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Will they return in 2006? The New York City Ballet.

Dancing As Fast As They Can

Followers of this spring’s ballet rollercoaster recall that the Saratoga Performing Arts Center’s management and board of directors attempted to ax the New York City Ballet after the 2004 season, but yielded to a forceful public outcry and have now guaranteed the 2005 season—which will be NYCB’s 40th summer at SPAC.

However, New York City Ballet management has stated that they must know by early January what their outlook is for July 2006. Absent a 2006 contract with SPAC, the ballet will begin negotiating with other venues that are hot to take them away from Saratoga, according to Rhona Koretzky, a fervent ballet fan who’s been talking with NYCB staff in New York City.

So, Pat Friesen, Mary Huber, and Koretzky—three self-declared “every nighters” at the ballet—organized a conference, Beyond Toe Shoes and Tights: NYCB’s Economic Impact on Saratoga and the Capital Region, to spread the word that, yes, we love the dancing, but we also need the big bucks tourists and dancers spend every July on croissants and crab cakes, motels and massages.

Dee Sarno of the Saratoga County Arts Council noted that “the multiplier effect from arts tourism equals $5 spent on goods and services for every $1 spent on tickets, according to a 91-city survey by Americans for the Arts.” Also, she said, “Every member of NYCB and their orchestra gets a stipend of $160 per day. That’s $630,000 over the three weeks of the ballet season.”

About 50 balletomanes showed up at the Saratoga Springs Public Library on Sunday, Sept. 26, to hear nuts-and-bolts data from Sarno and half-dozen downtown business owners, plus big-picture statements by high-tech mavens Paul Bray, founder of the Albany Roundtable Civic Lunch; and Robert Millis, publisher of the Tech Valley Times.

Political support for the continuing presence of the ballet was guaranteed by Mayor Michael Lenz and state assemblyman James Tedisco (R-Schenectady), who said, “SPAC will never not be the home of the New York City Ballet.”

State Senate Majority Leader Joseph Bruno, whose office continues to keep an eye on SPAC, sent his press secretary, Marcia C. White.

Millis and Bray laid out the macroeconomic view, according to the gospel of economist/urban planner Richard Florida. Florida’s book, The Rise of the Creative Class, shows that high-tech workers flock to communities that support the arts and shun towns that don’t have the full complement of music, theater, and ballet.

In other words, if you want smart workers for Albany’s new nanotech industries, you’d better keep the dancers spinning. Otherwise, the Capital Region loses to Austin, Boston, the Research Triangle in North Carolina or California’s Silicon Valley, Millis said. “We’re in the information economy, so industrial development should be based on attracting these workers. They want to live in cities, not suburbs, and they want an infrastructure that includes world class leisure time offerings.”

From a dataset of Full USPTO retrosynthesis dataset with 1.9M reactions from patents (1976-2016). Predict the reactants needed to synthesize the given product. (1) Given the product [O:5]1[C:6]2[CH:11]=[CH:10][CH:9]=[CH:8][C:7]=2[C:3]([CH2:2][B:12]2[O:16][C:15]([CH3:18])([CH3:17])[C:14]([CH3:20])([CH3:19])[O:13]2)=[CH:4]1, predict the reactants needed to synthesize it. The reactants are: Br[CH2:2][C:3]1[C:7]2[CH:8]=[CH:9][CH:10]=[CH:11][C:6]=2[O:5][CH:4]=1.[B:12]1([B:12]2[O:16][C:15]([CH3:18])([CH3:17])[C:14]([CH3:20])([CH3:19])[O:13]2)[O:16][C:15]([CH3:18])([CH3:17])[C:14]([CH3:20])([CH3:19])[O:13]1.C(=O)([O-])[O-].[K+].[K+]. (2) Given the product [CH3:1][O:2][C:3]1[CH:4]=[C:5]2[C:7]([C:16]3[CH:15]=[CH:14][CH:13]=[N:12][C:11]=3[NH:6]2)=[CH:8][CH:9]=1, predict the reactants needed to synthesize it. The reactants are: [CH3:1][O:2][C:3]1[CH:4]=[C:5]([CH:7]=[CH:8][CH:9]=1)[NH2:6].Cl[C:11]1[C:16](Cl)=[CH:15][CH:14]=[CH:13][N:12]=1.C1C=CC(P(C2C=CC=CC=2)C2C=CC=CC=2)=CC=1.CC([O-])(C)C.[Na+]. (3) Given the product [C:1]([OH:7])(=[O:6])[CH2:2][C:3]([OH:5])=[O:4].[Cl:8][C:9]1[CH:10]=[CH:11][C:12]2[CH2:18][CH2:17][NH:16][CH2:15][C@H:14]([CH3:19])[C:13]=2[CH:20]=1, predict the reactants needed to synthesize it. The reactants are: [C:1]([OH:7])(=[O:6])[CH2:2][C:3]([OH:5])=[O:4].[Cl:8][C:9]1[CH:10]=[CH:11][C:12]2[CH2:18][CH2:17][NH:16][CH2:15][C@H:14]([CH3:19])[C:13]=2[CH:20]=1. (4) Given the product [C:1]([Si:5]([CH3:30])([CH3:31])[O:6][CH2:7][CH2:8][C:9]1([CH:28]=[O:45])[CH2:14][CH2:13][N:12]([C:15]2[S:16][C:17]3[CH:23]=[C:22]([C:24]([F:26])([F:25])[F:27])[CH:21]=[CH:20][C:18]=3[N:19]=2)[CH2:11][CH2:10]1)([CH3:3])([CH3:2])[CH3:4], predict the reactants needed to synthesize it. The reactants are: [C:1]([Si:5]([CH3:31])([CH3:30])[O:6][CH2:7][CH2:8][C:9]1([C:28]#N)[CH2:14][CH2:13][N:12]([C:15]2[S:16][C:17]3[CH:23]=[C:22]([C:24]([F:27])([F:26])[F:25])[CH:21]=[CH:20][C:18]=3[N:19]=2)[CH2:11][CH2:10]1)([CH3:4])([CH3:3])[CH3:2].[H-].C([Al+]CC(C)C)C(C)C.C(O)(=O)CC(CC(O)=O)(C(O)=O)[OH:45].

Bray, who has faulted SPAC’s narrow vision in his freelance columns for the Albany Times Union, said, “I wasn’t surprised at SPAC pulling the plug on the ballet. I was surprised at who stepped up [to save it] and who didn’t. Not Ken Green (of the Saratoga Economic Development Corporation); not First Albany. Many people didn’t and don’t get it.”

Millis said these corporation-hunters are following outdated political strategies. “They still want to make this a cheap place to do business (through tax breaks and other gimmicks). We need to help these folks get on board with information economy strategies that provide a quality of life to the people who will work in these companies.”

Looking at the issue from the microeconomic level, a panel of business people credited the presence of NYCB with making July a black-ink month for them. A few examples:

Wendy London, co-owner of Mrs. London’s Bakeshop: “Our business increases about 70 percent in July from dancers, ballet orchestra members, and families who come in before or after a matinee. Saratoga can’t afford to lose the ballet.”

Michael Steele, owner of Ballet Regent School: “I started a summer institute connected with NYCB. We took our kids to 14 shows. We spent more than $5,000 on tickets and I estimate the kids spent more than $10,000 on T-shirts and concessions at SPAC.”

Mary Anne Fantauzzi, owner of Total Body Trifecta fitness studio: “The fitness business is usually lousy in summer, but starting in 1999, when (NYCB dancer) Jenifer Ringer began teaching the official ballet workout, my classes have grown. Eighty-seven percent of my students are from out of town. I can pay my July and August rent off the money I make from those three weeks.”

Conference participants decried the absence of those who most need to get the economic message. Invited, but missing: Representatives of the Saratoga County Chamber of Commerce, the Downtown Business Association, the Tourism Board, Saratoga Economic Development Corporation, SPAC management, NYCB management, the National Museum of Dance, and the SPAC Board.

“We invited all 23 members of the board by personal letter,” Koretzky said. “I got polite replies from only six, and all were regrets.” However, the group plans to send a summary of the conference, including marketing suggestions, to the board before their October meeting. It’s expected that the ballet’s 2006 contract will be on that meeting’s agenda, according to Save the Ballet founder Jennifer Leidig.

Participants asked, “How can we get through to the SPAC board?” Marcia A. White, Bruno’s press secretary, told worried ballet fans, “We’ve recommended to the SPAC board more open meetings. If the board doesn’t hear you, we hear you, and so you’re well represented.”

—Mae G. Banner


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